When we talk about music, it’s usually something we relate to being perceived by the ears. Music is an extraordinary sensation of being able to hear a flurry of sounds that come together in harmony. However, not all of us have this privilege.
Music for all
According to the World Health Organization, about 5% of the world has disabling hearing loss or deafness. They also estimate the by 2050, the number of deaf persons will increase to one in every ten people. The good news is, Avnet, with the help of Not Impossible Labs, has come up with something to involve them more in music.
Music: Not Impossible (MNI) is a set of equipment using Vibrotextile technology to allow you to feel the music around your whole body. The vibrations are sent wirelessly to the body through a harness, two wristbands, and two ankle bands; to give you that “surround body” experience. I think this is truly an innovative way of literally making people (deaf or not) dance to the groove.
Iterations of innovation
It’s not our first time to have deaf people included in enjoying and making music though. This development dates back to Beethoven, who would rest his head above his piano to feel the vibrations when he started to lose his hearing. In modern days, we have Mandy Harvey, who was Simon Cowell’s Golden Buzzer in America’s Got Talent 2017 and reached the 4th place of the competition. She was also an attendee in the launch video above.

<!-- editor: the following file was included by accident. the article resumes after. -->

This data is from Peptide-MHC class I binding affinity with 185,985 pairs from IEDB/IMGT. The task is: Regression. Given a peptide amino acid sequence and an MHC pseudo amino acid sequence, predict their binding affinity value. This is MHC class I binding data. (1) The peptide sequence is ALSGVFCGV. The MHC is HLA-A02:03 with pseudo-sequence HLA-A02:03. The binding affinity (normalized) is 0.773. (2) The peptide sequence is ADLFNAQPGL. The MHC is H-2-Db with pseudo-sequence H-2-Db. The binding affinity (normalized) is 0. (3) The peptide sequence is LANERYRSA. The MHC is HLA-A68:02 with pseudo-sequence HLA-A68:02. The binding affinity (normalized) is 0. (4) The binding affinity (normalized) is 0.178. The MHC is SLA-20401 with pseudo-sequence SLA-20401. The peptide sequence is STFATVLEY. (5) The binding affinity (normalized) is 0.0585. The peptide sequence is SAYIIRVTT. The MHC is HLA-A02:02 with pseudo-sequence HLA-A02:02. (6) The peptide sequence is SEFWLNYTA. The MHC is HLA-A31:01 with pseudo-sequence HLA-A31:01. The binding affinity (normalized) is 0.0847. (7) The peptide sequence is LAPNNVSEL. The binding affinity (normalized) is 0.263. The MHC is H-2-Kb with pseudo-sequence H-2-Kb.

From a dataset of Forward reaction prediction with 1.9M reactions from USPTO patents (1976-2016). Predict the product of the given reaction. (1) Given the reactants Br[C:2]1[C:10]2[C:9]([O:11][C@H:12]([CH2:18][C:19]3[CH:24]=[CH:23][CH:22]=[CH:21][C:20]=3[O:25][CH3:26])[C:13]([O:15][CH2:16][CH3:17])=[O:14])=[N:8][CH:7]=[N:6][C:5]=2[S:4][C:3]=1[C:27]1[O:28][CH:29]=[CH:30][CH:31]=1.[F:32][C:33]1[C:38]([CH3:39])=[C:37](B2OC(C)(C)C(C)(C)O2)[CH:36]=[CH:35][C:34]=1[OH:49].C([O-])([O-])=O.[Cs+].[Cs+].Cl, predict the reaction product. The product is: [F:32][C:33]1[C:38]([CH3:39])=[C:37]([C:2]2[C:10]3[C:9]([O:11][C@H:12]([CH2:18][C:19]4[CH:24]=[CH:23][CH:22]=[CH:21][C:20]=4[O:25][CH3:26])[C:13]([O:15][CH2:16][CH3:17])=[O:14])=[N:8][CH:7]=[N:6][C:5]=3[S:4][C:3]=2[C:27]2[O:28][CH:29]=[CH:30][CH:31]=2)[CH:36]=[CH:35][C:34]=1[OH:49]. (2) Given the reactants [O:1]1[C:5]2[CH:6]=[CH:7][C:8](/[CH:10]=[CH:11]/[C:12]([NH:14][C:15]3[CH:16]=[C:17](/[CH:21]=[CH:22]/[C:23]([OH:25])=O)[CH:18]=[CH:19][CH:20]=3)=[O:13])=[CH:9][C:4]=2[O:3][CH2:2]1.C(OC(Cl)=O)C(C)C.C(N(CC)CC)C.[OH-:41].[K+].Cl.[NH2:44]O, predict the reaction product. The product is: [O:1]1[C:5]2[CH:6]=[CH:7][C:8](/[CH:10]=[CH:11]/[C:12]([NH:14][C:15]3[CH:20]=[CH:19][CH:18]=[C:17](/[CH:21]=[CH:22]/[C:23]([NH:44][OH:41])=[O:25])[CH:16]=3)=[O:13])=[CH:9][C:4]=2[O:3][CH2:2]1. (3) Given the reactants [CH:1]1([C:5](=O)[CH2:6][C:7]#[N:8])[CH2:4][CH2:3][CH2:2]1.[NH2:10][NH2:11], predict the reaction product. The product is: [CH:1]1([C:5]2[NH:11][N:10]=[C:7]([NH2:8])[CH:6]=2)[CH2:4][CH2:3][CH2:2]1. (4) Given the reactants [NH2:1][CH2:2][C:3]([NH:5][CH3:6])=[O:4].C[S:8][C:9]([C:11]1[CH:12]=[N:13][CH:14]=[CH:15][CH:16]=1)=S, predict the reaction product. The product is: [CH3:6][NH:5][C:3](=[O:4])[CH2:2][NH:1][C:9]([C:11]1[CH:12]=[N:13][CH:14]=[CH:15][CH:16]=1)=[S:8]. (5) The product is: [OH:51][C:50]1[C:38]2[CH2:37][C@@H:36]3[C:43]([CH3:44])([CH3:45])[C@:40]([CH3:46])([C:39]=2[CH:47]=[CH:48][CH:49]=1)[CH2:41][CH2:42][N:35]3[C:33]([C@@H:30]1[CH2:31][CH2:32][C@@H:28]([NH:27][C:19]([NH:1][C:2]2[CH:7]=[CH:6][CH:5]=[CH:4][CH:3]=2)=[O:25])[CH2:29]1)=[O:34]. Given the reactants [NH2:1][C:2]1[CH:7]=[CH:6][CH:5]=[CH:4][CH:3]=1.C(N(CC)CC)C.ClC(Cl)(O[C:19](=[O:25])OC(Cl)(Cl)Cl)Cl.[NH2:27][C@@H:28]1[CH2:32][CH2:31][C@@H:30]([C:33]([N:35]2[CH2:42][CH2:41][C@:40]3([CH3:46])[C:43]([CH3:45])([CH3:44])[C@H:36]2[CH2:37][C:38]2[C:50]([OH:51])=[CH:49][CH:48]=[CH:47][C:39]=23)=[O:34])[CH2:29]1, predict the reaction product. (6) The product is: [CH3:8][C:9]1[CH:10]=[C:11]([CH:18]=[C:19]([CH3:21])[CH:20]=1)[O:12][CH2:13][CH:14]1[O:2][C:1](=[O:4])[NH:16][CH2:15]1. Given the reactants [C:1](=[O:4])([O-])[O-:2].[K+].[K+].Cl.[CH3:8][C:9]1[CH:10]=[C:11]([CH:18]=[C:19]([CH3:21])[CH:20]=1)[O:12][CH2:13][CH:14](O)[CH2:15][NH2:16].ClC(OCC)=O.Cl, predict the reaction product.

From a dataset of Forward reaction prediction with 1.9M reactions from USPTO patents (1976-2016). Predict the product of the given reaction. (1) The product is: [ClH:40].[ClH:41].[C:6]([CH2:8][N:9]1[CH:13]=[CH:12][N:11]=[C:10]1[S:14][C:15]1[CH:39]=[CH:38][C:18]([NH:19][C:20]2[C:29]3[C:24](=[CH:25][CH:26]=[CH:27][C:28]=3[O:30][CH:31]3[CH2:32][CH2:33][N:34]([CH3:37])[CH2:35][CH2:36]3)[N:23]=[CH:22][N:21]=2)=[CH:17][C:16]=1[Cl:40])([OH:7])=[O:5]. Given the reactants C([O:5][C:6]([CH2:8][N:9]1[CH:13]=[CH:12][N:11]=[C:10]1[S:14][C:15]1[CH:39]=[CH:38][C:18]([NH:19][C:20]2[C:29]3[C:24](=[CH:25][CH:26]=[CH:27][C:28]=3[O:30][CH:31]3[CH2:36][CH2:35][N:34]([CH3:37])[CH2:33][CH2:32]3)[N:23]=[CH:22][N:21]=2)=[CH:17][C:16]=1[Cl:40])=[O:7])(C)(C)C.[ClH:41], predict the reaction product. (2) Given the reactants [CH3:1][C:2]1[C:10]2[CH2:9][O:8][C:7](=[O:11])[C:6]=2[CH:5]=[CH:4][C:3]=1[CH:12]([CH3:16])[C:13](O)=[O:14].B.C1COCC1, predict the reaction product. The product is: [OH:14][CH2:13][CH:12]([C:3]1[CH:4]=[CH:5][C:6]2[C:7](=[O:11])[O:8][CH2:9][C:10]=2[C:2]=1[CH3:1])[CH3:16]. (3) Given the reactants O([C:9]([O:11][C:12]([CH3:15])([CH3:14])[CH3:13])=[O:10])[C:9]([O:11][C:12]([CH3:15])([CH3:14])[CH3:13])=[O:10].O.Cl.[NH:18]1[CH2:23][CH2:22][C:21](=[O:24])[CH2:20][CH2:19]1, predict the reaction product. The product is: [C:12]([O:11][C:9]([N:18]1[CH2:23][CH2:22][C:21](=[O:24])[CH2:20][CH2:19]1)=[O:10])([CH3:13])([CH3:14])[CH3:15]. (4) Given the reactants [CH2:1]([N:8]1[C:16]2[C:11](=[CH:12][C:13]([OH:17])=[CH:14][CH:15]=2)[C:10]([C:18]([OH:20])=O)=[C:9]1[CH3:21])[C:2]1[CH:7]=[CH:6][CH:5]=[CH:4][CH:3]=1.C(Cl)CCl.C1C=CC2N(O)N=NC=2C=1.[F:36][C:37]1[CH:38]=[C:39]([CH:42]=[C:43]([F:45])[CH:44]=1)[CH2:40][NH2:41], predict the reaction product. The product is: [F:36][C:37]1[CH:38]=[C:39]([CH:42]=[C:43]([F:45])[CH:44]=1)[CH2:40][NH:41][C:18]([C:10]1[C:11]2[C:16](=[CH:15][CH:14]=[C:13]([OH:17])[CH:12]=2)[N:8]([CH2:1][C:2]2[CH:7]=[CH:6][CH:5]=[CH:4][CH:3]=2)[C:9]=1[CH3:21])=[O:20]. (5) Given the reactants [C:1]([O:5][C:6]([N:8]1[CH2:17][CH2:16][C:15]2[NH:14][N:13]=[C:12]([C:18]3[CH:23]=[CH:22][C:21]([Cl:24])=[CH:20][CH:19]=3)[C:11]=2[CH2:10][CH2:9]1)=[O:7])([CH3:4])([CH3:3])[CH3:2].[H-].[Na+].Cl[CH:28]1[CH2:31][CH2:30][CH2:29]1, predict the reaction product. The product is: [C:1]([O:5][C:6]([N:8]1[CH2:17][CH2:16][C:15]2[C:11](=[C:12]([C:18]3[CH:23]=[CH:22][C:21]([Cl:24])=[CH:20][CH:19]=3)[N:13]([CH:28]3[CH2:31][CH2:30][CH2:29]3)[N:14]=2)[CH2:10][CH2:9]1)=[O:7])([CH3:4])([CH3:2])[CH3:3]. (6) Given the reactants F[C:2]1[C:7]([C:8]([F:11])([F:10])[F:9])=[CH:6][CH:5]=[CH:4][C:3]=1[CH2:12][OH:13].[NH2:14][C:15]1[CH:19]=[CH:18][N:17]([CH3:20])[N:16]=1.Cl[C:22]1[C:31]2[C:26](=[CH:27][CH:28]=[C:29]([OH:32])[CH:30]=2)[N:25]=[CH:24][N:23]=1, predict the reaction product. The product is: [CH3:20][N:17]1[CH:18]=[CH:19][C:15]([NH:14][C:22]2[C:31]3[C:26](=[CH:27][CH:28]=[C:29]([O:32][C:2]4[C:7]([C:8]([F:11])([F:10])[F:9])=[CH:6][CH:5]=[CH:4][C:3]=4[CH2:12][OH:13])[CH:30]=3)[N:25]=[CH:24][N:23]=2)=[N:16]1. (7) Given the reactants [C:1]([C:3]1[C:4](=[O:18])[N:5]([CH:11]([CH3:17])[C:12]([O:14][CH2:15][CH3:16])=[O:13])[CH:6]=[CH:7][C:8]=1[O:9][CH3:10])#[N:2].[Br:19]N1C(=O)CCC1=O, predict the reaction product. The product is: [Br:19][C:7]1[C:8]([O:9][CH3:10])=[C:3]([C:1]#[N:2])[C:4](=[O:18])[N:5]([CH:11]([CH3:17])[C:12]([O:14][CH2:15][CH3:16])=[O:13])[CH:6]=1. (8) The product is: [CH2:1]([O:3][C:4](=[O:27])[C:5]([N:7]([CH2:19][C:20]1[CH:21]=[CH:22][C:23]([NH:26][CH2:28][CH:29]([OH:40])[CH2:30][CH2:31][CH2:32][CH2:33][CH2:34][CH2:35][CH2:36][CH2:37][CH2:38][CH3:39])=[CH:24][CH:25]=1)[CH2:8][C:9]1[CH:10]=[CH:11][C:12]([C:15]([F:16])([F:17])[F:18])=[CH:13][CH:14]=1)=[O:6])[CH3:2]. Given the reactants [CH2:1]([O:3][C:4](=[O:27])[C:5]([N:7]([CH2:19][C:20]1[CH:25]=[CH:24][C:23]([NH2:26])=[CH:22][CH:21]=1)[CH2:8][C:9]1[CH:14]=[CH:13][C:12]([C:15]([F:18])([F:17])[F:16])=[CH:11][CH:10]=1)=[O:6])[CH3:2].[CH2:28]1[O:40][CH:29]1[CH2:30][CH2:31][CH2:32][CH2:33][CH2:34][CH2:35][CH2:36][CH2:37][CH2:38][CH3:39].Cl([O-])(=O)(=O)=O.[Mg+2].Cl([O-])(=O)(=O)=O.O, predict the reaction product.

She used to sing before she lost her hearing, and the transition it would take to still create music is truly inspiring. She took her shoes off during the performance to feel the tempo of the song through the floor. Imagine how much easier it would be for her now that MNI launched.
All of this is genuinely uplifting, and it means so much to see people included. MNI is truly something that could encourage more deaf people to attend concerts or gigs. Feel free to share your thoughts in the comment section down below!